They're like parents who are delighted because a grown child they've been estranged from has reentered their lives.
"For years, when we got together, we didn't dare talk about whether this could happen because it meant too much to us; it was too emotional," says Michael Patrick King, the writer-producer and director who co-created the HBO comedy "The Comeback" with its star, Lisa Kudrow. The groundbreaking mock reality show was canceled after a single season in 2005, leaving them heartbroken, they don't mind acknowledging. But posthumously, the series and its take on a Hollywood has-been trying to break back into the business lived on, inspiring a cult-like following on YouTube and social media, leading HBO to take the unusual step of bringing it back: A brand-new season launched earlier this month.
Has the nine-year separation made King and Kudrow over-protective of their offspring, the past-her-prime redheaded sitcom actress Valerie Cherish (played by Kudrow)? Quite the opposite. What excited them creatively was the prospect of doling out tough love.
"We thought, what would be the most fish-out-of-water situation we could ever put Valerie in? What could we do to really back her into a corner? So we came up with this dark, edgy HBO dramedy, 'Seeing Red,' that she's somehow gotten herself cast in. Now she's w-a-a-a-y out of her comfort zone," says King. Valerie hustles her way onto "Seeing Red" after she learns that it features a character, Malory, that she correctly believes is a send-up of her (it comes from sitcom writer Paulie G., played by Lance Barber, whom she previously worked with). Humiliations ensue.
"She's a combination of something that is close to me and the farthest away from me that she could ever be," says Kudrow of Valerie, the cheerfully clueless and endlessly determined actress ("Gotcha! Can do!") that she originated during her comedy improv training with the Groundlings, long before she was cast as air-headed, guitar-strumming Phoebe in the mega-hit sitcom "Friends." Both she and King have other irons in the fire (Kudrow created and stars in the long-running "Web Therapy" on Showtime), but when it came to bringing new life to Valerie, "there was no not doing this if it was a possibility," Kudrow says.
"We are the parents — we are both the mother and both the father," says King. "We both write Valerie, and we both write Mark [her husband, played by Damian Young] and Paulie G." The two have a relationship founded on professional terms — their agents hooked them up — that has grown deeply comfortable.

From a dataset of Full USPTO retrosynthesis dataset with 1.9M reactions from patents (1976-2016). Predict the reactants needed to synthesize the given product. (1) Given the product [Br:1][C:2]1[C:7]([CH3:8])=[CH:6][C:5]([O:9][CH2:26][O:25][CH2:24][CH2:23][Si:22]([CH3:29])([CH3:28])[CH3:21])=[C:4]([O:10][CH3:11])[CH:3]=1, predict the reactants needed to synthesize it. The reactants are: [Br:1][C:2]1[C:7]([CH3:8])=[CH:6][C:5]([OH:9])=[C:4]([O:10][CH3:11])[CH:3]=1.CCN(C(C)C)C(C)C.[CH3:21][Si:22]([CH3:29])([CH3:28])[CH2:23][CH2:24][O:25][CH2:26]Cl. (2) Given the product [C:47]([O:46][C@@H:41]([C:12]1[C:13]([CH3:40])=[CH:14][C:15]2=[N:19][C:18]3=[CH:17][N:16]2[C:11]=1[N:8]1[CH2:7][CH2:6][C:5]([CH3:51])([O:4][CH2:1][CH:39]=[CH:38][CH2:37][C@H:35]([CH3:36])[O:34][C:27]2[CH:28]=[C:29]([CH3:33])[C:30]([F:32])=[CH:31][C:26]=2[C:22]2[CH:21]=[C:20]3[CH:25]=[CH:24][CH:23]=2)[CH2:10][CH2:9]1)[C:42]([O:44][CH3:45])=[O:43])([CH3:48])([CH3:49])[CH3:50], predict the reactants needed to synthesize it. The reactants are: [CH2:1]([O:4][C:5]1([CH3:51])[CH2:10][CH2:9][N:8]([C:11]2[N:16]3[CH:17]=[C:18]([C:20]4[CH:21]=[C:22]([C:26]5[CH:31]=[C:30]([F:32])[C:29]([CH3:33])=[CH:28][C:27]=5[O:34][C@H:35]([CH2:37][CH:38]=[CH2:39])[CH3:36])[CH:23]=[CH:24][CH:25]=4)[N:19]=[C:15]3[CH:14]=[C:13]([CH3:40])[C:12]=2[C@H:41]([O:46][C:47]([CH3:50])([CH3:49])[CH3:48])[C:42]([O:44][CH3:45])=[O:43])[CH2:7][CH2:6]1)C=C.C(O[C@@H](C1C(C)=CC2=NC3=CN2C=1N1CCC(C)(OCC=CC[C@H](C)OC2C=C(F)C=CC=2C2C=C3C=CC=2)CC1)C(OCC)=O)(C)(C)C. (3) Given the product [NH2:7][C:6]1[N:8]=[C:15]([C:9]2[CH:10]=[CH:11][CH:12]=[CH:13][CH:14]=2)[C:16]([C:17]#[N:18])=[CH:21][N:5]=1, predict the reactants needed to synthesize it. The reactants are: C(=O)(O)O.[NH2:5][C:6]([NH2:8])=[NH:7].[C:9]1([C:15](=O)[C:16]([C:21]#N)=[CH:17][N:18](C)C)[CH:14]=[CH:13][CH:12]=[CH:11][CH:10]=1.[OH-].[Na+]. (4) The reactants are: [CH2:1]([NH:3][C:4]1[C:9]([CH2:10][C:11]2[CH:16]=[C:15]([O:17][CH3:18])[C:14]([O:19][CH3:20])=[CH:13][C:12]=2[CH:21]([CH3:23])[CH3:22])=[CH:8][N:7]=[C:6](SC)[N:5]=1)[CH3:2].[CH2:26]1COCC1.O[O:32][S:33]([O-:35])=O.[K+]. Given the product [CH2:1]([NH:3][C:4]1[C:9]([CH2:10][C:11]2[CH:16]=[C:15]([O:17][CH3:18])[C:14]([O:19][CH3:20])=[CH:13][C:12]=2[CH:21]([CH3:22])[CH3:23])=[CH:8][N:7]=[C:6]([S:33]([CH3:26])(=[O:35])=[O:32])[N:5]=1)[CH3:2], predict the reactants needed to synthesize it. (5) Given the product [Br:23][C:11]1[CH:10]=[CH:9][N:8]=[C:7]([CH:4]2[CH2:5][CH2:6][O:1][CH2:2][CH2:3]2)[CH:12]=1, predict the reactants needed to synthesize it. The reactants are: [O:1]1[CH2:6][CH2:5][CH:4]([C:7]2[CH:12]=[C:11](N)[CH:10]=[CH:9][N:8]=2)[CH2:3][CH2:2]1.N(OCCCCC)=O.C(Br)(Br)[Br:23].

"We don't have to act for each other, and there's no drama," says King. "When we kicked this thing off, we just went up to my lake house for two days and walked around and talked about it."
Time was short; the whole season had to be written during King's brief hiatus from his CBS sitcom "Two Broke Girls." "But he's really calm," says Kudrow. "I would say, 'Shouldn't we be further along with this, and he'd say, 'Don't worry, it's going to come.' And then in sort of the last four hours, we got the whole first episode."
As work proceeded, they felt they had HBO's blessing to chase their wildest impulses wherever they might lead. "It's almost effortless, once we get an idea of where we're going," says King of the writing, which, despite its improvisational rhythms, is entirely scripted. "It tells us what it wants to be and we go there, even though we don't know if anyone's coming with us. This time, we got to a point, in the editing room, where we just looked at each other and said, 'Oh, this is where we went, huh?' It took our breath away."
Their plan is to go bigger this time, to take Valerie on a real journey. "And Lisa's so, so tough," says King. "You're not getting anything by her, unless it's really truthful and it can get her to laugh."
In the hall-of-mirrors world of "The Comeback," Valerie's every move is documented by a reality crew she hired herself, so as to expand her fame footprint. When she leads them on a tour through the lobby and hallways of HBO, that's really HBO. When she has them film a meeting she takes with HBO execs, those are actors, but they're not far off. The behaviors, the tricky politics of show business, the coded dialogues and game-playing — that's what excites King and Kudrow, who have seen it all.
"Valerie's goal is just 'spotlight.' It's not 'I need to take acting classes. I need to make sure the material is good.' That's not her thing," says Kudrow. "And she doesn't need the money. She just wants to be recognized and be told that she's famous."
"Recognition is so important in Hollywood, because it's given and taken away so randomly," King adds. "So this time, what we're really playing with is 'What happens to Valerie when she gets what she wants? What are people willing to do for their career, and what's it going to cost them in their marriage and their life?' Lisa has created this classic sad clown, almost like Chaplin's Little Tramp. We're finding that you can put Valerie in any tragic situation. She can get a laugh out of anything."